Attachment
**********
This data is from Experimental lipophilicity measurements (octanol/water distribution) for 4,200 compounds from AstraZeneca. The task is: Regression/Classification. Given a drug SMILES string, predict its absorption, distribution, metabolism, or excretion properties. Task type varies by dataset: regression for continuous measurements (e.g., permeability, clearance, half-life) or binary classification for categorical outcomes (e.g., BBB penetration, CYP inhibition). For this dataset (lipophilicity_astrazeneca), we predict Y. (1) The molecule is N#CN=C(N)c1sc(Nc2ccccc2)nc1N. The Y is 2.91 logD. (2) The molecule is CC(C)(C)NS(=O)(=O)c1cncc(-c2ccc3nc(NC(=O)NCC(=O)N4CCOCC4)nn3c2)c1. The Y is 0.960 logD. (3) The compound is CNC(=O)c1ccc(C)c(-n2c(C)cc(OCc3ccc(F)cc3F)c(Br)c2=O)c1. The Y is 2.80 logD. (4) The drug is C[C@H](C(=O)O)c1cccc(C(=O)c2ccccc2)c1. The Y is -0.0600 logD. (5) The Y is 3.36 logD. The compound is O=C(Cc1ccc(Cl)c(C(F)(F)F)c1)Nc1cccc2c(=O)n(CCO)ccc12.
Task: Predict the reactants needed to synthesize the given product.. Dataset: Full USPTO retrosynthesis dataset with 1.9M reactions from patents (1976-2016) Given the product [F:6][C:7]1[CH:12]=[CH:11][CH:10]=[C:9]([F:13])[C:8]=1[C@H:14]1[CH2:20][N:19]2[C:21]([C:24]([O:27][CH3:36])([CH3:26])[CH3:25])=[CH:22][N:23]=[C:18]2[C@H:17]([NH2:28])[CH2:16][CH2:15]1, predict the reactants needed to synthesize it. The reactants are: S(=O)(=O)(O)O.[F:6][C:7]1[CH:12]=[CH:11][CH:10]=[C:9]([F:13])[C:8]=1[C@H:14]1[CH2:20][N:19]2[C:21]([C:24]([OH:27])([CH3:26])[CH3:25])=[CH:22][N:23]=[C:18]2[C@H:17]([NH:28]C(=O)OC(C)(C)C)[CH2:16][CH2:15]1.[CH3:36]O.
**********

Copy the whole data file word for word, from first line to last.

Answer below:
This data is from Experimental lipophilicity measurements (octanol/water distribution) for 4,200 compounds from AstraZeneca. The task is: Regression/Classification. Given a drug SMILES string, predict its absorption, distribution, metabolism, or excretion properties. Task type varies by dataset: regression for continuous measurements (e.g., permeability, clearance, half-life) or binary classification for categorical outcomes (e.g., BBB penetration, CYP inhibition). For this dataset (lipophilicity_astrazeneca), we predict Y. (1) The molecule is N#CN=C(N)c1sc(Nc2ccccc2)nc1N. The Y is 2.91 logD. (2) The molecule is CC(C)(C)NS(=O)(=O)c1cncc(-c2ccc3nc(NC(=O)NCC(=O)N4CCOCC4)nn3c2)c1. The Y is 0.960 logD. (3) The compound is CNC(=O)c1ccc(C)c(-n2c(C)cc(OCc3ccc(F)cc3F)c(Br)c2=O)c1. The Y is 2.80 logD. (4) The drug is C[C@H](C(=O)O)c1cccc(C(=O)c2ccccc2)c1. The Y is -0.0600 logD. (5) The Y is 3.36 logD. The compound is O=C(Cc1ccc(Cl)c(C(F)(F)F)c1)Nc1cccc2c(=O)n(CCO)ccc12.
Task: Predict the reactants needed to synthesize the given product.. Dataset: Full USPTO retrosynthesis dataset with 1.9M reactions from patents (1976-2016) Given the product [F:6][C:7]1[CH:12]=[CH:11][CH:10]=[C:9]([F:13])[C:8]=1[C@H:14]1[CH2:20][N:19]2[C:21]([C:24]([O:27][CH3:36])([CH3:26])[CH3:25])=[CH:22][N:23]=[C:18]2[C@H:17]([NH2:28])[CH2:16][CH2:15]1, predict the reactants needed to synthesize it. The reactants are: S(=O)(=O)(O)O.[F:6][C:7]1[CH:12]=[CH:11][CH:10]=[C:9]([F:13])[C:8]=1[C@H:14]1[CH2:20][N:19]2[C:21]([C:24]([OH:27])([CH3:26])[CH3:25])=[CH:22][N:23]=[C:18]2[C@H:17]([NH:28]C(=O)OC(C)(C)C)[CH2:16][CH2:15]1.[CH3:36]O.